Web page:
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Date: Thu, 6 May 2010 19:09:39 +0200
From: Christian Sciberras <uuf6429@...il.com>
To: Marsh Ray <marsh@...endedsubset.com>
Cc: full-disclosure@...ts.grok.org.uk
Subject: Re: JavaScript exploits via source code disclosure

This is a seriously flawed argument.

JS == plain text. Full Stop.

If your JS is liking server source code then your whole system is seriously
flawed.

Did I say seriously? Make it "critically".

Now if you were talking about client-side source code, sure you are very
right to be afraid.
But last I checked, any kind of code that will be executed at some point can
be disassembled or worse, decompiled.

Oh and, who's the wise ass suggesting you use SSL to protect code?
How do you know the recipient is not a malicious user?
And if you get to know that, then by all means this system is nothing new
from current systems were a user logs in to an HTTPS-based site.






On Thu, May 6, 2010 at 6:59 PM, Marsh Ray <marsh@...endedsubset.com> wrote:

>
> I confess I don't understand all of what you wrote, but it doesn't have
> the ring of a bulletproof architecture.
>
> I prefer this one:
>
> Case B: Strong authentication and encryption using SSL.
>
> - Marsh
>
> On 5/6/2010 11:39 AM, PsychoBilly wrote:
> > ************************  Cluster #[[   Marsh Ray   ]] possibly emitted,
> > @Time [[   06/05/2010 17:42   ]] The Following #String
> > **********************
> >>
> >> Adversary simply modifies your page in transit to not use the
> >> 'jcryption', or to leak him a copy of the session key.
> >
> > Tss Tss, I'm not stating client-side javascript is secure / can be
> > obfuscated.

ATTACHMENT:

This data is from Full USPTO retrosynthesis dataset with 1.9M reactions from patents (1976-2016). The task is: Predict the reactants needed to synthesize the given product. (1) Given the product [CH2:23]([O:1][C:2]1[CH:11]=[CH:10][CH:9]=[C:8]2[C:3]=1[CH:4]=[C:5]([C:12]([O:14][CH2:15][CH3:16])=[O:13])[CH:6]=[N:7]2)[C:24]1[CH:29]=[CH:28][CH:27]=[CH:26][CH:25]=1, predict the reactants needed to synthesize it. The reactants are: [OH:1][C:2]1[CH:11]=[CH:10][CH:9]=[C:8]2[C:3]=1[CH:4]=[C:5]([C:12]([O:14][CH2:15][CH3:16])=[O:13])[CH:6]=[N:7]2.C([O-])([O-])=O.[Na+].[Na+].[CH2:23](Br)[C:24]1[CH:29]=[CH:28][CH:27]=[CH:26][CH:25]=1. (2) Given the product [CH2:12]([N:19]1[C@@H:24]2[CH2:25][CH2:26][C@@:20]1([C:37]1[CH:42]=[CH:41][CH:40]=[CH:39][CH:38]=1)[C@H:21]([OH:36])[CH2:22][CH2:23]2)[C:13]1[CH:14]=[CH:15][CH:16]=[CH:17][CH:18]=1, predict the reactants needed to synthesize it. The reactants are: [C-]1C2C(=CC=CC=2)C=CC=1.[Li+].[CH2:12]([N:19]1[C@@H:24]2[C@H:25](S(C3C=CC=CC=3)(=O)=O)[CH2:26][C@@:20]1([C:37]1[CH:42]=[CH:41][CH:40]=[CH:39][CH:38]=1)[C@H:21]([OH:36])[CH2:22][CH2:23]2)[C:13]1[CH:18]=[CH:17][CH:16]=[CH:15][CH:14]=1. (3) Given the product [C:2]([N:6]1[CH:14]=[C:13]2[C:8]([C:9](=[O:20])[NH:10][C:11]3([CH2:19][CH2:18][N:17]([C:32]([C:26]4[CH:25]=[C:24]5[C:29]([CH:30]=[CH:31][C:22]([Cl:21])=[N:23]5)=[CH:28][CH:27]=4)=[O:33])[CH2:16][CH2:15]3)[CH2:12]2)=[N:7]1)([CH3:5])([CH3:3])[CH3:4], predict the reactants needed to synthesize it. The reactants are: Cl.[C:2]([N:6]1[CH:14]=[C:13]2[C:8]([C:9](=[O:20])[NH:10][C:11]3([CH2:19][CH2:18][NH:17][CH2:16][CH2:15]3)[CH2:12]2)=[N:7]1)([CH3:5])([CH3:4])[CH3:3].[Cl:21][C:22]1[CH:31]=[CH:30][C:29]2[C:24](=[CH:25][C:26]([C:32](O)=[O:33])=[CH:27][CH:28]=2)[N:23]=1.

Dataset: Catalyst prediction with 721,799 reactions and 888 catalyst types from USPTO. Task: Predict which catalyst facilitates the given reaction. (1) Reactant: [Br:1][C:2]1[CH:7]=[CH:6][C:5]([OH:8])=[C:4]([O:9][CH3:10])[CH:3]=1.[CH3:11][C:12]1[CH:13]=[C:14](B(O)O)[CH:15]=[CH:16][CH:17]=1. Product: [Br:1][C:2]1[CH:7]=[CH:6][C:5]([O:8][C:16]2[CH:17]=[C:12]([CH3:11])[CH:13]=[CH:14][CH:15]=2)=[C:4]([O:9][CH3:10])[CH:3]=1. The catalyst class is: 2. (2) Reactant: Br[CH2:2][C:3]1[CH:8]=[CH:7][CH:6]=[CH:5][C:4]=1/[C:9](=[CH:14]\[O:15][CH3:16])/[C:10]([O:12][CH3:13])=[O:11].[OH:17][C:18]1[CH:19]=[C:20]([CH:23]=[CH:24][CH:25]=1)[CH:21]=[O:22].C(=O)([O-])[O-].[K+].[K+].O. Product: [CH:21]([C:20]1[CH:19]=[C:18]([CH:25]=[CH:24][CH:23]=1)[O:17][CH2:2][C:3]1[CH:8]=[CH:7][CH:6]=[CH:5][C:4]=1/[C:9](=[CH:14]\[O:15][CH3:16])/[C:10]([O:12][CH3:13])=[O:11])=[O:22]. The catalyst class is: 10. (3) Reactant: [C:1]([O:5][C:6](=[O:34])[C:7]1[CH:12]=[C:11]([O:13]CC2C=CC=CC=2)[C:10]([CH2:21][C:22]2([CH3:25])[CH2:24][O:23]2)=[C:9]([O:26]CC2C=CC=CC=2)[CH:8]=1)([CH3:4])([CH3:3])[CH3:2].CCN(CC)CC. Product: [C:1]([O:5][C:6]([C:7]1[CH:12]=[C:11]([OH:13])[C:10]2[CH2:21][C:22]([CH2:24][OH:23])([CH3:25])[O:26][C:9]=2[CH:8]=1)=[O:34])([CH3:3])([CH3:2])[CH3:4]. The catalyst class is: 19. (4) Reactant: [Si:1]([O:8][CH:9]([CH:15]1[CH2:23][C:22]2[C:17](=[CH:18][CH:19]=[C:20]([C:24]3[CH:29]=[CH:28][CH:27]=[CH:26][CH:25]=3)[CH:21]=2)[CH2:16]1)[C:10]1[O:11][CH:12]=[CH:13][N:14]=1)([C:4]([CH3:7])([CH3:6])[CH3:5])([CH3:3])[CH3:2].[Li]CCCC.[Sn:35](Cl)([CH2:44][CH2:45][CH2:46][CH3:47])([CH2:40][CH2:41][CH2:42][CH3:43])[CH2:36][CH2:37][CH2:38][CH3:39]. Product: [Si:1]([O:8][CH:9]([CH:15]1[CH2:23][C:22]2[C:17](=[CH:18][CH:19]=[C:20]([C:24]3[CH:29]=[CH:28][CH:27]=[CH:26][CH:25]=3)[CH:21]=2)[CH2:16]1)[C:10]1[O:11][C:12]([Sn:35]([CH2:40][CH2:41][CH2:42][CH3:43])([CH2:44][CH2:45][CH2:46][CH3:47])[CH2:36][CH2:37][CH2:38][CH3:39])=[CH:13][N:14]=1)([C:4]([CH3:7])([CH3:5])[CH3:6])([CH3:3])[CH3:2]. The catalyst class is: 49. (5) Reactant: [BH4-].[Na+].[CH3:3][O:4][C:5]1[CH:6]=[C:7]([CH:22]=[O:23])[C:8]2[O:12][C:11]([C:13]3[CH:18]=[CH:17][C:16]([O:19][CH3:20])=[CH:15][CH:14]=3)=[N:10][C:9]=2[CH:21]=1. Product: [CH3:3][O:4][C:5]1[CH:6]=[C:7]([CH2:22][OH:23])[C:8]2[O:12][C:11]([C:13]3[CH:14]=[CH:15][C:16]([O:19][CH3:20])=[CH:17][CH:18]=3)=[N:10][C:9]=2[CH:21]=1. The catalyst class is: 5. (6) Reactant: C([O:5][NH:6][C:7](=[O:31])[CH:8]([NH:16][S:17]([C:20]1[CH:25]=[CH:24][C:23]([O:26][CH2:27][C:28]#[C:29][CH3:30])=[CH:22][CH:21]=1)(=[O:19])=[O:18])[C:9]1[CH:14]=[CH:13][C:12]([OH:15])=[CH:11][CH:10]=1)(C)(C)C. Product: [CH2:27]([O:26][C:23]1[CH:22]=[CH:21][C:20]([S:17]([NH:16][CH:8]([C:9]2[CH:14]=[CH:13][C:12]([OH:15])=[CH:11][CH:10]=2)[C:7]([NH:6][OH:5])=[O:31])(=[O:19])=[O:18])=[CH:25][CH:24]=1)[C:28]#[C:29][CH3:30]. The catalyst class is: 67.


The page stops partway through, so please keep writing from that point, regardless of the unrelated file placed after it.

> > Just provided a hint
> >
> > 1 - let's say it's a customer login area
> > Case 1: legitimate user > usr+pw are transmitted encrypted, then ajax
> > get/post calls are then still encrypted + each request is followed by a
> > valid encrypted client session ID.
> > Case 2: Opponent > trying to exploit login > the pb here is getting thru
> > / not JS related // trying to exploit the ass > does not know any valid
> > encrypted session ID > server side can drop this with minimum ressource.
> > - not using encryption: server-side script drops connection ( as it has
> > the duty to decrypt posts )
> > - leak a session key: ok, fine the opponent does have a unique ID that
> > leads him to a login area.
> >
> > 2 - There's no login: it's an API // forget js because, yes, all the
> > logic is in the oponent hands & executed on opponent machine ( so source
> > encryption is useless ).
> >
> > 3- nobody can guess where/what is open on target machine, a proxy is
> > giving one port/valid encrypted ID or just drops connection.
> >
> >>
> >> This kind of thing will only deter people who don't know any better or
> >> people with little motivation to care about your data anyway. Using it
> >> is only an admission that you are either incompetent or don't have
> >> anything worth the slightest effort to steal.
> >>
> >> - Marsh
> >
>
> _______________________________________________
> Full-Disclosure - We believe in it.
> Charter: http://lists.grok.org.uk/full-disclosure-charter.html
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Full-Disclosure - We believe in it.
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